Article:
The effect of the differentiation procedure on osteogenic marker gene expression was investigated by RT-PCR. As expected from the expression profile of the two key regulators of osteogenesis (Runx2 and Osterix), the differentiation treatment had no substantial effect on expression levels of investigated osteogenic marker genes. These findings were similar in MOMPs and PCMOs treated with differentiation medium. Noteworthy, the bone markers osteonectin, osteopontin, and osteocalcin are already expressed at similar levels before differentiation treatment in MOMPs, PCMOs, freshly isolated monocytes, and untreated cultured monocytes (Figure 4).

Figure 4: Differentiation treatment did not change bone marker expression. Expression pattern on important osteoblast marker gens detected by RT-PCR. Freshly isolated monocytes (Mo); M and P after treatment to obtain MOMPs and PCMOs and untreated control cells (Mo, M, P “day 6”), after differentiation with medium containing vitamin D (Mo, M, P “day 20 Vit. D”), or with medium containing dexamethasone (Mo, M, P “day 20 Dexa”); controls: macrophages (Ma), osteoclasts (Oc), primary osteoblasts (O), mesenchymal stem cells (MSC), nonadherent bone marrow cells (naBMC), and negative control (N). ( 𝑁 = 3 , 𝑛 = 1 ).
3.3. Hematopoietic Cell Markers Persist during Dedifferentiation and Differentiation Procedure

As full transdifferentiation of monocytes into osteoblasts would also include losing hematopoietic markers, we were investigating if the differentiation treatment shows an impact on the expression of surface markers. Here, the osteogenic differentiation did not result in the loss of CD14 and CD45 expression, whereas markers of nonmaturated hematopoietic cells such as CD34 and CD90 decrease during the differentiation procedure (Figure 1(b), Table 2). Immunohistochemistry revealed that differentiated MOMPs, PCMOs, and control monocytes are positive for the monocyte marker CD68. The persistence of CD68 and the cells typical morphology identifies these rather as macrophages than as differentiated osteoblast-like cells (Figure 2; macrophage like cells marked with ).

To investigate if the observed giant cells represent foreign body giant cells or osteoclasts, we performed TRAP staining. Here, the strongly positive staining clearly identified these cells as osteoclasts (Figure 5(a); osteoclasts marked with →).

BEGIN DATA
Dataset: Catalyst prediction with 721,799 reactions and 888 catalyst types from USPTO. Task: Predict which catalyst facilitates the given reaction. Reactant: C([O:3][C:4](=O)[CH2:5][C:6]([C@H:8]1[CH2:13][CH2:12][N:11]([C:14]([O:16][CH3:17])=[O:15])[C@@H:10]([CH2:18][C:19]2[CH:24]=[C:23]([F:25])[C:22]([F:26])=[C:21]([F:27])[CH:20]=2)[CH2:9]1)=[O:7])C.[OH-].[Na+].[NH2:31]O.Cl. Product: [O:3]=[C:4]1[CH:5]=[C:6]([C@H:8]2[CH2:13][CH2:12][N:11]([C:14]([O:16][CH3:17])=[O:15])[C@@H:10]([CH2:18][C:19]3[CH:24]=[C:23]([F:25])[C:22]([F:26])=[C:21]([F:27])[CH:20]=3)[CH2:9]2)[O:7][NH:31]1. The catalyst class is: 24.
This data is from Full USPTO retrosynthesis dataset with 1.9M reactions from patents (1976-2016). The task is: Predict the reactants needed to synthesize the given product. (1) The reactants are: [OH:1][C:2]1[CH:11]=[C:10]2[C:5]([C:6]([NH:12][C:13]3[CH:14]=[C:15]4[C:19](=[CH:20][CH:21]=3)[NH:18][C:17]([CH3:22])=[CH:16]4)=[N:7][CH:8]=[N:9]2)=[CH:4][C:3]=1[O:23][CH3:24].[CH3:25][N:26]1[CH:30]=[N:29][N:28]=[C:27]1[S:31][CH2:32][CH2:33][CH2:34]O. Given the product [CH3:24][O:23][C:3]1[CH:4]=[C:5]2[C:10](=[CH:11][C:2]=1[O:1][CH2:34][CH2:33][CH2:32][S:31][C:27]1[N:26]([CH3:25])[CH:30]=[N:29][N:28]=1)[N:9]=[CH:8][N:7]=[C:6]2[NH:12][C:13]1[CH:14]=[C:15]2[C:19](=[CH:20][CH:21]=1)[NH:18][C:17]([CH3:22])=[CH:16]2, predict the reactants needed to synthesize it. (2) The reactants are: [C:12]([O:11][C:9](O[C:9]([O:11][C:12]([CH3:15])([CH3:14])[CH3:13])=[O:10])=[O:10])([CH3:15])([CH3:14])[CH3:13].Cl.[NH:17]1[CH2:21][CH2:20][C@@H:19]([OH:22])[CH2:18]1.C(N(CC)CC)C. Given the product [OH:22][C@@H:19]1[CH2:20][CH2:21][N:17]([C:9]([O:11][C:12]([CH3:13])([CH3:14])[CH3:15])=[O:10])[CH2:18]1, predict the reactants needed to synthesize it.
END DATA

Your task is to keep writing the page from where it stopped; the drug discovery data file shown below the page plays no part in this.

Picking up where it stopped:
Figure 5: Differentiation procedure activates and maturates monocytes. TRAP staining of giant cells (marked with →) occurring after differentiation treatment of PCMOs with medium containing vitamin D (a) and osteoclasts (b); magnification 200x. (c) Comparison of Alkaline phosphatase [μmol/min]-, TNF-alpha [pg/mL]-, TGF-beta [pg/mL], and RANKL-[pg/mL] levels normalized to SRB in PCMOs either isolated and differentiated in medium containing fetal calf or autologous serum ( 𝑁 = 5 , 𝑛 = 3 ). Differentiation performed with osteogenic medium containing vitamin D (* 𝑃 < 0 , 0 5 ; *** 𝑃 < 0 . 0 0 1 ).
3.4. Activation of Monocytes Promotes Alkaline Phosphatase Activity

To investigate if the observed increase of AP activity in monocytes, MOMPs, and PCMOs during the differentiation procedure is a sign of monocyte activation and maturation into macrophages or osteoclasts, rather than of osteogenic transdifferentiation, we examined the activity of alkaline phosphatase in macrophages and osteoclasts. Here, alkaline phosphatase activity in macrophages showed similar levels to monocytes, MOMPs, and PCMOs after the osteogenic differentiation procedure. In contrast, maturation into osteoclasts did not substantially alter AP activity (Figure 3(a)).

To confirm the positive correlation between monocyte activation and increase in AP activity, we activated PCMOs—which reach the highest AP levels after differentiation treatment—by treatment with fetal calf serum (FCS). Here, the cultivation in presence of fetal calf serum leads to higher levels of proinflammatory cytokines TNF-alpha, TGF-beta, and RANKL in the cultures in comparison to cultivation in autologous serum. This indicates higher activation of the cells. Thereby, higher cell activation was accompanied with distinctly higher activity of alkaline phosphatase (Figure 5(c)).

4. Discussion

Differentiation of monocytes into osteoblasts would represent a transdifferentiation process, which is defined as conversion of a differentiated cell type into another type of fully differentiated cells. Transdifferentiation into bone tissue is a naturally occurring phenomenon, reported as metaplasia. Ectopic bone formation quite frequently occurs in scar tissue, in muscle after repeated trauma, and in walls of sclerotic arteries [15]. Usually, the transdifferentiation process includes a dedifferentiation and a redifferentiation step [16]. In case of monocytes, several treatment options are reported to shift these cells into a stem cell-like cell type, able to differentiate into various cell types [7, 9, 17, 18]. Investigation of suitability of monocytes as sources for generation of osteoblasts was performed on MOMPs and PCMOs, two reported cell types obtained from monocytes that can transdifferentiate into mesenchymal cell types. Both cell types are described as cells with a unique phenotype. While MOMPs are characterized by combined expression of CD14, CD45, CD105, CD34, and type I collagen, PCMOs show a combined expression of CD14, CD45, low levels of CD34, and CD90 [4, 10]. However, our study revealed that MOMPs additionally expressed CD90, while PCMOs were positive for CD105. Therewith both cell types were indistinguishable regarding the investigated markers and did not even differ substantially from untreated control monocytes after 6 days of culture.